Since the initial ban on liquor sales, owing to Covid-19 regulations, there has been an accumulation of supply of raw materials, some of which could not be stored for extended periods and which also did not have any export opportunities, highlights agriculture industry body Grain SA.
Alcohol is produced from raw materials derived from agriculture, and involves various products, including malt sorghum, malting barley, maize, potatoes and grapes. Some of the products are directly dependent on breweries in terms of demand and any disruption has far-reaching consequences.
Malt barley is an important crop within the winter grain production area that has limited crop choices.
Grain SA explains that this season saw good malting barley plantings and the weather contributed to a good season so far. “Unfortunately, with the liquor ban in place, a substantial surplus can build up with limited export opportunities, which will result in significantly fewer plantings in the next season.”
This directly affects producers in terms of financing profiles, crop rotation systems and the control of ecosystems. This puts significant financial pressure on an area that has already experienced a lot of pressure with droughts over the past few seasons and where agricultural debt is at record levels, says Grain SA.
Additionally, the company notes that the subsequent second ban on liquor has only put more pressure on the system and has far-reaching financial and ecological consequences.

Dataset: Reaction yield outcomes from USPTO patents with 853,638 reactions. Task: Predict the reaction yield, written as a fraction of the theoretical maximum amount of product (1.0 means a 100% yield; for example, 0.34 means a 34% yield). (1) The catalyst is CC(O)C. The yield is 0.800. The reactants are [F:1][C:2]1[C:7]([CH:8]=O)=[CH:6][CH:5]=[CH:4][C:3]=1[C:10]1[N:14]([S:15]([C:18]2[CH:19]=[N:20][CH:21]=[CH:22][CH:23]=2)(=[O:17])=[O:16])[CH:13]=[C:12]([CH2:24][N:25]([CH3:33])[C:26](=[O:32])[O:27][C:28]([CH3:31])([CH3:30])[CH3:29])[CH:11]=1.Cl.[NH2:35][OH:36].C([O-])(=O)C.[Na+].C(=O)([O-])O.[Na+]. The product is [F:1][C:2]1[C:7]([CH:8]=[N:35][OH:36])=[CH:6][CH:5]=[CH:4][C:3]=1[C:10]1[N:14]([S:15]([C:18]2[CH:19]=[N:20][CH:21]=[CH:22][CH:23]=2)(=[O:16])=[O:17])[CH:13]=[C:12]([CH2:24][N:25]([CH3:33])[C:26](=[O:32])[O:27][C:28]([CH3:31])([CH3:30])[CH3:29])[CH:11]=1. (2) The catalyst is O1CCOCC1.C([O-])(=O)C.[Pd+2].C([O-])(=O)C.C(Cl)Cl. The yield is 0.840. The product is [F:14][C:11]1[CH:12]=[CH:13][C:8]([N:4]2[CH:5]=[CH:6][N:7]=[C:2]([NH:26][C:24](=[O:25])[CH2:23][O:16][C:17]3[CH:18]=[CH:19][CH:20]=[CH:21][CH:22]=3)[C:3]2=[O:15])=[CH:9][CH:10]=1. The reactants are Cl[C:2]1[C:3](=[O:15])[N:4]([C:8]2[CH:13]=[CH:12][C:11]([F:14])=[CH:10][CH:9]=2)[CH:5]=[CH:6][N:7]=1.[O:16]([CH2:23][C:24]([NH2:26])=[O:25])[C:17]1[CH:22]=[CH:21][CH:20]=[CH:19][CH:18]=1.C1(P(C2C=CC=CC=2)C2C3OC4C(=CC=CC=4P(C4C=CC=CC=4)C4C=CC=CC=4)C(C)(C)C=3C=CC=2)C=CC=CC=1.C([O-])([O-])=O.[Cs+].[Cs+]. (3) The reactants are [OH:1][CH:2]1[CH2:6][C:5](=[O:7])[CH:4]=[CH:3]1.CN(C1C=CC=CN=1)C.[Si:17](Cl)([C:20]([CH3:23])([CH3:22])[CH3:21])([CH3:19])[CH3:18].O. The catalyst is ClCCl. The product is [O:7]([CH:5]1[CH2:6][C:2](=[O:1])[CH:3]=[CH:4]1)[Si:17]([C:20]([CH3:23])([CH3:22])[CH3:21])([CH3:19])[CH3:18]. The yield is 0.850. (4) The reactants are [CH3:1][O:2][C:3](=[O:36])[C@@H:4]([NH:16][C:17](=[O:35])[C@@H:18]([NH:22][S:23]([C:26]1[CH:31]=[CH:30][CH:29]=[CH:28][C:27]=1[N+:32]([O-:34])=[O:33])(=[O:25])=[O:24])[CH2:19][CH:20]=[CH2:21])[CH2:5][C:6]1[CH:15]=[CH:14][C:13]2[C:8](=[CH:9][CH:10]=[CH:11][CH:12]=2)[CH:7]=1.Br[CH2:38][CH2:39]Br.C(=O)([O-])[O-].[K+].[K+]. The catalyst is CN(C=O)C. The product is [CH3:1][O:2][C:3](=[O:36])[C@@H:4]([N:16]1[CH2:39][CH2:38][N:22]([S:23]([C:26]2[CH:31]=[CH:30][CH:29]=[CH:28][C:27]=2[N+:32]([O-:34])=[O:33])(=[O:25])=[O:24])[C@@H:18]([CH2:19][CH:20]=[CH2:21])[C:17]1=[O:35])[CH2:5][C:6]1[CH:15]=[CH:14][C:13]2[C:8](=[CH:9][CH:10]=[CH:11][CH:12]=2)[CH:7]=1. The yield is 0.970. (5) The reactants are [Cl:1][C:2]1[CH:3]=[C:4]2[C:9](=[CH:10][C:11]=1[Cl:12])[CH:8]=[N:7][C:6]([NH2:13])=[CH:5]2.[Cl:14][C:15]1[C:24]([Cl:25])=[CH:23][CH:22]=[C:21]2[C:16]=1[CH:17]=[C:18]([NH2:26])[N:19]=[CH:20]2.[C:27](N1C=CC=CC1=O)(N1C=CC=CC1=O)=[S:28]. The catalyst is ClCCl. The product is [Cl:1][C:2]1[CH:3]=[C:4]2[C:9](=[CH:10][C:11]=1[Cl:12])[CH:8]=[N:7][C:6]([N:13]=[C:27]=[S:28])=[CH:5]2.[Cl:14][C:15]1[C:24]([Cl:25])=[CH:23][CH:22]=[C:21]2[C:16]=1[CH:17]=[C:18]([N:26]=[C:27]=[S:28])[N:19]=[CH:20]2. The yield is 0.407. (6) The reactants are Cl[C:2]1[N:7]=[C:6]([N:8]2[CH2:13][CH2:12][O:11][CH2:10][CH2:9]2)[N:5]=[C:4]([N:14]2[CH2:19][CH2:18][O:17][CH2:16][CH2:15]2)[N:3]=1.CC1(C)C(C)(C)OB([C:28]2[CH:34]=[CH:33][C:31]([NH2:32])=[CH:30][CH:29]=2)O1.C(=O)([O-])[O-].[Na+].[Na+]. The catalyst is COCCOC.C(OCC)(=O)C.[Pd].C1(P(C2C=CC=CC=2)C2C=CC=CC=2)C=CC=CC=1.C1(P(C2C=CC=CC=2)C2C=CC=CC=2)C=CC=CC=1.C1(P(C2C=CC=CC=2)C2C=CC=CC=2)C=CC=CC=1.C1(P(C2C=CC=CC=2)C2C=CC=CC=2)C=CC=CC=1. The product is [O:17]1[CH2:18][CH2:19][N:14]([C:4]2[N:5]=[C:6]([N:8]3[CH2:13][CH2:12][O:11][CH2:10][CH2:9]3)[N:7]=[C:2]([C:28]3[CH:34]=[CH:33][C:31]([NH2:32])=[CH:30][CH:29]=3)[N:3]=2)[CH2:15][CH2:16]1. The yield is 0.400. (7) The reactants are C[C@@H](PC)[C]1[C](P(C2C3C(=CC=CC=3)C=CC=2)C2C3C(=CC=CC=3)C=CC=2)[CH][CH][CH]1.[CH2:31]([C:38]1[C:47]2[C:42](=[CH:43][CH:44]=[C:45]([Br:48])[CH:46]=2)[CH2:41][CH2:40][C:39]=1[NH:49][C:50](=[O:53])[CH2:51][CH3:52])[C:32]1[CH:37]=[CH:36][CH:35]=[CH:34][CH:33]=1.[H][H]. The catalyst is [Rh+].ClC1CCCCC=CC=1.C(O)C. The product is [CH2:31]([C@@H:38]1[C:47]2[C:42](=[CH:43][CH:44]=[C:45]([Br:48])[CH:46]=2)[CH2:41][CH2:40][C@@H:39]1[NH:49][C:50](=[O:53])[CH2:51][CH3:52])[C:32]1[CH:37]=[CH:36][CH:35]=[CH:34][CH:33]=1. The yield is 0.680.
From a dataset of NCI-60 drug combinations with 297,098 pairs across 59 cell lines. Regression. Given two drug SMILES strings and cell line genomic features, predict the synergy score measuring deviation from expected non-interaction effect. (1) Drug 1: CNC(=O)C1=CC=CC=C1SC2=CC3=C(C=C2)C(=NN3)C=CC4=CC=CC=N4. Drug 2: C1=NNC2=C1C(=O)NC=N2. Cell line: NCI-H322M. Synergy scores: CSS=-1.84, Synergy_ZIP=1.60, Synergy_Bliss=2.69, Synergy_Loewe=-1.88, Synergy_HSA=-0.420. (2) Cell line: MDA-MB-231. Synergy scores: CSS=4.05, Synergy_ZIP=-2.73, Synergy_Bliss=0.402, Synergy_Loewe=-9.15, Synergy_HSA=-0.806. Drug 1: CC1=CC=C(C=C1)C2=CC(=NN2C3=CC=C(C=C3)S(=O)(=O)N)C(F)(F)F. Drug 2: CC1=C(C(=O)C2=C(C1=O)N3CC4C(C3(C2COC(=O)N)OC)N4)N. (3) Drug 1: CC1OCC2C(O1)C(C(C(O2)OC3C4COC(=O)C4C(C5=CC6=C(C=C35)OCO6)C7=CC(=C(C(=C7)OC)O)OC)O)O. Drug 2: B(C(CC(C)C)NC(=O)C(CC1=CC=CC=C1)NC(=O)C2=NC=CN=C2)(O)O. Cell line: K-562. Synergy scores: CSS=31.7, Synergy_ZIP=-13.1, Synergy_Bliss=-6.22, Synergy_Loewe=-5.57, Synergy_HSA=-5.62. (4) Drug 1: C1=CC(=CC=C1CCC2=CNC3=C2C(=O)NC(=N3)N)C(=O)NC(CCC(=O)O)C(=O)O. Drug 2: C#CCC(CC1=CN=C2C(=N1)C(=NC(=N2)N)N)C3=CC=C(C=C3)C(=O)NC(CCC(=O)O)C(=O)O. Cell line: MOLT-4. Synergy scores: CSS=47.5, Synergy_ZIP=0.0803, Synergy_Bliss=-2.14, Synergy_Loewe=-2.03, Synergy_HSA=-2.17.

The ban further impacts small-scale producers, who are supported in various programmes by the liquor companies. Not only will the access to markets for producers reduce owing to surpluses, but the risk that support will be discontinued owing to financial losses are becoming a reality.
The producer organisation added that it is worrying that quick decisions such as the ban on liquor are being made with direct consequences on crops that were still affected by drought until as early as last year.
“South Africa's producers do not have subsidised crop insurance or drought relief programmes like competing countries, so a producer can only farm himself out of a difficult financial position. If the demand is taken away in good production years, the direct effect is the same as a drought – especially with limited export opportunities.”
Grain SA further points out that the ban is an instant decision that will be implemented rapidly with far-reaching consequences.
Meanwhile, the wheat industry in the same production area has been waiting since March for the announcement on the new wheat import tariff. This tariff is specifically in place to support producers without any disadvantageous impact on consumers.
The company concludes that when looking at competitor countries, they offer enormous support for their agriculture sector as a whole where similar decisions have been made owing to the pandemic.
“Going forward, it is important to consider how local producers will be supported as a result of this ban and whether the consequences of this decision have been consulted and researched. The current scenario is causing great concern among producers as single-buyer markets are now disappearing and the agriculture sector is suffering.”